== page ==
Alternative forms of drying, such as flash drying, fluid-bed drying, drum drying or spray drying can be used as long as the microparticles do not aggregate or fuse to each other. This powder can then be stored and handled without refrigeration or other special handling procedures. Rehydration can be accomplished by adding the powder to water, or an aqueous medium, with agitation sufficient to resuspend the protein particles and form a colloidal dispersion that is similar to the never dried colloidal dispersion and resultant film therefrom. The ratio of powder to water will depend upon the concentration of the final reconstituted product which is desired. It has been demonstrated that a rehydrated colloidal dispersion provides gloss essentially equivalent to similar colloidal dispersion that has never been dried.
Flavors, colors, antioxidants, emulsifiers, oils and/or preservatives (e.g., ascorbic acid, benzoate, sorbate, acetic acid) can also be added to achieve a desired result, such as to extend shelf life, reduce or prevent microbial contamination and the like. In one embodiment, color can be added to achieve the appearance of egg wash, typically used in the baking industry. Additives which are soluble in water can be incorporated in the coating formulation by direct dissolution in the aqueous medium of the colloidal dispersion. Additives which are insoluble in water may be dispersed by surfactants and added as an emulsion or colloidal dispersion. Examples of insoluble additives include but are not limited to oils, flavors, trace minerals, vitamins, nutrients or nutraceuticals (e.g., vitamin A, vitamin E).
The colloidal dispersions can be used in various applications in the food, paper and pharmaceutical industries, including as edible coatings or barriers ir foods or drugs. Suitable substrates include but are not limited to confections, cooked and dehydrated meats, dessert items, snack foods (e.g., pretzels, tortillas, chips), candies (e.g., chocolates), fruit (e.g., apples), vegetables, baked goods (e.g., buns, pastries, pies, bagels, breads), cereals, seeds, nuts (e.g., peanuts, cashews, almonds, macademia), beans (e.g., coffee beans), vitamins, tablets and fried foods (e.g., french fries).
The edible coating can be applied to the substrate of choice by any suitable method. Examples of suitable methods include spraying, dipping, pouring, brushing, rolling, extrusion, coprecipitation, or as a composite, whose rheology and composition allows it to be extruded as a film. The gluten-derived colloidal dispersion is applied to the substrate and dried at ambient or elevated temperature to evaporate the water and cause the microparticles to fuse or coalesce into a continuous film.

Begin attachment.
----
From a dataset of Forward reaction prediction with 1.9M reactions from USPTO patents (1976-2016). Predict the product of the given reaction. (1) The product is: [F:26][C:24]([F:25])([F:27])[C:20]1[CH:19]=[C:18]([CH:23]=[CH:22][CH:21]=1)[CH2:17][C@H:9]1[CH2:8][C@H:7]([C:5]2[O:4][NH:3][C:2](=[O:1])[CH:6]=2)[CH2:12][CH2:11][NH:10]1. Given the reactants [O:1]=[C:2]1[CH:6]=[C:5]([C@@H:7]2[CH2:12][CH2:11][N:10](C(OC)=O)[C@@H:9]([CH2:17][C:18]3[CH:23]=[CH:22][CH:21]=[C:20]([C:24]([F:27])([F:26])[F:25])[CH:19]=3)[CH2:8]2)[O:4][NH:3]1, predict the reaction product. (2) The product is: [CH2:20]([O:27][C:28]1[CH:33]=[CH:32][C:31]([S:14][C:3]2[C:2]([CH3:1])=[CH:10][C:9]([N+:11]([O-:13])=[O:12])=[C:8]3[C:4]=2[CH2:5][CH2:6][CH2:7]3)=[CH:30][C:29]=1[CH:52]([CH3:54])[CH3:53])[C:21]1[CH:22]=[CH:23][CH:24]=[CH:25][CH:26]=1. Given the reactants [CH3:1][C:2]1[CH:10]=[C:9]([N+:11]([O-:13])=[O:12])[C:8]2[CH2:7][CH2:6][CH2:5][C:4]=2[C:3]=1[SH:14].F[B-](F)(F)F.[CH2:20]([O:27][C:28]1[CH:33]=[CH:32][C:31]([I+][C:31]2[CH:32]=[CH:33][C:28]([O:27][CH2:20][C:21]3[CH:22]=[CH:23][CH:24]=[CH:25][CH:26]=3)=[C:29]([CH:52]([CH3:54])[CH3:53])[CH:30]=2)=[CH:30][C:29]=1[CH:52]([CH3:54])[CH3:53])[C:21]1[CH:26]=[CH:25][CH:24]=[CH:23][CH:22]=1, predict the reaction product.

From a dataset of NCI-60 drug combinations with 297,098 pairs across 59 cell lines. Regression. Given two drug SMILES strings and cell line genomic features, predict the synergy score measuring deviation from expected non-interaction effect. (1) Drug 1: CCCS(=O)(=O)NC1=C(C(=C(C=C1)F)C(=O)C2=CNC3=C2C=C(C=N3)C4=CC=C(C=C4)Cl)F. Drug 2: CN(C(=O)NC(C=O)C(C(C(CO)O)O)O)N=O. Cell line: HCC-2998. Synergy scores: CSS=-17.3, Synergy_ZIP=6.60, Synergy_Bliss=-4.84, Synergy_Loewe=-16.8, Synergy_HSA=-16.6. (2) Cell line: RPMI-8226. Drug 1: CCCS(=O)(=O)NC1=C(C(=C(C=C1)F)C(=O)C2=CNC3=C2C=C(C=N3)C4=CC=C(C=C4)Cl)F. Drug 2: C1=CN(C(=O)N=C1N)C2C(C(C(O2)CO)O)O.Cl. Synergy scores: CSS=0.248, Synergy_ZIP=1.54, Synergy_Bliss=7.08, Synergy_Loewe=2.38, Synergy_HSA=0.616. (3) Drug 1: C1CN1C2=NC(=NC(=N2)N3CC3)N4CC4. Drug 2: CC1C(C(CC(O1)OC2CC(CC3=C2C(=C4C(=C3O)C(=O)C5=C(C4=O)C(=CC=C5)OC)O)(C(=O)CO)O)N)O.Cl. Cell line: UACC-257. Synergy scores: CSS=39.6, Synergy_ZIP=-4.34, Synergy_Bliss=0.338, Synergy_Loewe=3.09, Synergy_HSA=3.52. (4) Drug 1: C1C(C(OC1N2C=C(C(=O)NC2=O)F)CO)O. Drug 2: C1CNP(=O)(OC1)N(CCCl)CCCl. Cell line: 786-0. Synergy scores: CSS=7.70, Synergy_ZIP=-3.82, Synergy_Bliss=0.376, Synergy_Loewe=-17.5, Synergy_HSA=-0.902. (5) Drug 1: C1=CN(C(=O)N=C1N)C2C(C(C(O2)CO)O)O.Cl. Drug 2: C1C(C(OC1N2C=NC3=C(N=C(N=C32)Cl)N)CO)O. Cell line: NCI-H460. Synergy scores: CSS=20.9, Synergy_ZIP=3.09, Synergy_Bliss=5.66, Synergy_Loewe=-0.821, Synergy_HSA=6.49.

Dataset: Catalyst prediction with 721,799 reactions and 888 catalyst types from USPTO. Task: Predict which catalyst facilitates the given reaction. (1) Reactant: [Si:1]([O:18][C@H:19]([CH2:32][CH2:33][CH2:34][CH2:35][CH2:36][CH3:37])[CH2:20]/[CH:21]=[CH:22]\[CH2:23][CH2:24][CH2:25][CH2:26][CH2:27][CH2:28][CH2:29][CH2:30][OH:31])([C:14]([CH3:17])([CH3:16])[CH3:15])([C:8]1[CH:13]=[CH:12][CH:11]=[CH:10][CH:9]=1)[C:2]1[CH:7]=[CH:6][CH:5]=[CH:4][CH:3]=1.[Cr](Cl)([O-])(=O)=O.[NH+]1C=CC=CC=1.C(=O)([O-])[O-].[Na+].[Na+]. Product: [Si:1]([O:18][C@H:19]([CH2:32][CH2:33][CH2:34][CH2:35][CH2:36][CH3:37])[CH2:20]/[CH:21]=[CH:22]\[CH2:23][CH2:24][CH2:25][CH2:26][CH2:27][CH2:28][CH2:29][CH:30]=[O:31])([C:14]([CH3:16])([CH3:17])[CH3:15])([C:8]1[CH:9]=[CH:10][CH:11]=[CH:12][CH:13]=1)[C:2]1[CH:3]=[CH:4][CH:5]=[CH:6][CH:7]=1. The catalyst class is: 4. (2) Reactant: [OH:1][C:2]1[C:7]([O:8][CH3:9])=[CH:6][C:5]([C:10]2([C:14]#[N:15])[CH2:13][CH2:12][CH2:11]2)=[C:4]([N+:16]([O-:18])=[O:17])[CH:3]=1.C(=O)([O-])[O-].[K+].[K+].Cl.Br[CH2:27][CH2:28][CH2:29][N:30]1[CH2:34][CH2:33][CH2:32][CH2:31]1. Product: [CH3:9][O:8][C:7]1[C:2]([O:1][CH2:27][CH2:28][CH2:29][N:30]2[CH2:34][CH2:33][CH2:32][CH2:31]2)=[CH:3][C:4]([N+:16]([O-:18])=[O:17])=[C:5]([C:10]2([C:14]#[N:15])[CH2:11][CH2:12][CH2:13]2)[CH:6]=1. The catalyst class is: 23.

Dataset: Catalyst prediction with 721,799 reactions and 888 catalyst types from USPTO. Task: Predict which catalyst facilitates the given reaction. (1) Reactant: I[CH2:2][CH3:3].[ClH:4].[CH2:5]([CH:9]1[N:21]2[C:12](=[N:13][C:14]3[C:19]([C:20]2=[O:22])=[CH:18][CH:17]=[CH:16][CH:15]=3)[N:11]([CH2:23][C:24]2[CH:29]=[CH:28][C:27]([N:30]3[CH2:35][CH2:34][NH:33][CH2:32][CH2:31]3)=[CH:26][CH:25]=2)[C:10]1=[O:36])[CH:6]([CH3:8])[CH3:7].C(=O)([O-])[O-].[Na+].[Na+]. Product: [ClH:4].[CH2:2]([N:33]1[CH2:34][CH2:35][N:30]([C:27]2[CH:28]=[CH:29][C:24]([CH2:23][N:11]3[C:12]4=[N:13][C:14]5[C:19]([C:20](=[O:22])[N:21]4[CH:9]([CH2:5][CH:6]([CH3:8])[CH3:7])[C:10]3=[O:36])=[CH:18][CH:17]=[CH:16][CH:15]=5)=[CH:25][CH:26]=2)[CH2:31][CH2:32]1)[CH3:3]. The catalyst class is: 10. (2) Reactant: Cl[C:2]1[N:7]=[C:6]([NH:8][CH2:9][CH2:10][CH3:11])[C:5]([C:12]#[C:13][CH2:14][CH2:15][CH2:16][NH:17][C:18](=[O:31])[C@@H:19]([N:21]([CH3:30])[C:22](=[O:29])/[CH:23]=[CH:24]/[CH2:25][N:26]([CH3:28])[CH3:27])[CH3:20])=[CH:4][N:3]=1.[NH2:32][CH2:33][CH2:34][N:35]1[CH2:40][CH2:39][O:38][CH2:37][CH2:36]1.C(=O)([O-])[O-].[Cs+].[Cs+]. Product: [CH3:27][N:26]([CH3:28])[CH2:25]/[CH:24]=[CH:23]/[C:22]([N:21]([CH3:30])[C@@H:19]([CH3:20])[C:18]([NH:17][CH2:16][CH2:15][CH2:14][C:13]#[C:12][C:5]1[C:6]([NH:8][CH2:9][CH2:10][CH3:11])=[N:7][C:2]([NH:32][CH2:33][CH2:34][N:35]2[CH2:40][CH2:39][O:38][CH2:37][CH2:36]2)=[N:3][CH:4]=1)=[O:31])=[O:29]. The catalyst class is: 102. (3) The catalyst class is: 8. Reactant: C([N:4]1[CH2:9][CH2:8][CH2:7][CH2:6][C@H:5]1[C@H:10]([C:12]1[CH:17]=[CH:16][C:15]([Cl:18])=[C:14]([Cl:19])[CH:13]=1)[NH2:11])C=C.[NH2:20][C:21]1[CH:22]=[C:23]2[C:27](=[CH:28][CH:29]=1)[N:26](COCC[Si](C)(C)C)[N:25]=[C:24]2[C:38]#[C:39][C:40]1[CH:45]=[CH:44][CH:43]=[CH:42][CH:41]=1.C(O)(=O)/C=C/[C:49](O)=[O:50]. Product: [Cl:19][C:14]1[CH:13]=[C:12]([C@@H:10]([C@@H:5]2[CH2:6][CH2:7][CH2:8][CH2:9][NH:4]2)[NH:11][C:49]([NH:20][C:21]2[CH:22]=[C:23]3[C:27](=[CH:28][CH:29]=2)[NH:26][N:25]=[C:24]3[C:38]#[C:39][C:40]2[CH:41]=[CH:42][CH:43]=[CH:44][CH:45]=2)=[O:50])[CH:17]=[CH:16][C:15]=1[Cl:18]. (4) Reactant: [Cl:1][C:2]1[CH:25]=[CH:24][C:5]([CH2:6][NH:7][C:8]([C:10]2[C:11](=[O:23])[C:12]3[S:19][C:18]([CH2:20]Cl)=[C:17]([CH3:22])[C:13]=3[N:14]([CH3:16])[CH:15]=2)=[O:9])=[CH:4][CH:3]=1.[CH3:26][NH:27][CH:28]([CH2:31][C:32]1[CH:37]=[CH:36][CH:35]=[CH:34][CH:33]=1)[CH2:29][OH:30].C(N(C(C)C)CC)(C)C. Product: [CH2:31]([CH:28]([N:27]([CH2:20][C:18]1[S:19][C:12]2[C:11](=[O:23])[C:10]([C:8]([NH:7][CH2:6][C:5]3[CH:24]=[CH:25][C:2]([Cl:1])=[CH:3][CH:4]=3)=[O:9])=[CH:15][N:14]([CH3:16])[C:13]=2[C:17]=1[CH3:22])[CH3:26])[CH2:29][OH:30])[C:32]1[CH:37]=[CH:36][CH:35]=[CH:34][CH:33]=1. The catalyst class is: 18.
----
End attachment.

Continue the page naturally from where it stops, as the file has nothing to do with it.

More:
The present method using a water-based gluten-derived protein colloidal dispersion has several advantages. The colloidal dispersion can be used directly or can be dried to form a stable powder which can be readily reconstituted with water, or other aqueous medium, prior to use. The colloidal dispersion is stable and homogeneous under storage conditions. The colloidal dispersion forms a continuous, durable film upon curing which is colorless, odorless, bland to the taste, non-toxic and provides gloss. The degree of gloss properties of the film is that defined according to generally accepted terms of the painting industry, e.g., matte, semi-gloss, high gloss. The degree of gloss will be dependent upon the substrate to be coated.
The colloidal dispersions of this invention can function as an adhesive for adhering edible particular material onto the substrate's surface. An “edible particulate material” is defined herein to be any edible thing that can be added to the substrate's surface for the purpose of ornamentation, flavoring or coloration. The exact nature of the particulate material will depend upon the food to be coated. Examples of edible particulate materials include, but are not limited to, fruit pieces, confections (e.g., candies, sprinkles), seeds, salt, spices, and combinations thereof. The edible particulate materials can be applied to the substrate immediately upon coating the substrate with the colloidal dispersions of this invention. Alternatively, the substrate can be coated with the colloidal dispersion and allowed to partially dry until the coating is tacky, then the particulate material(s) can be applied.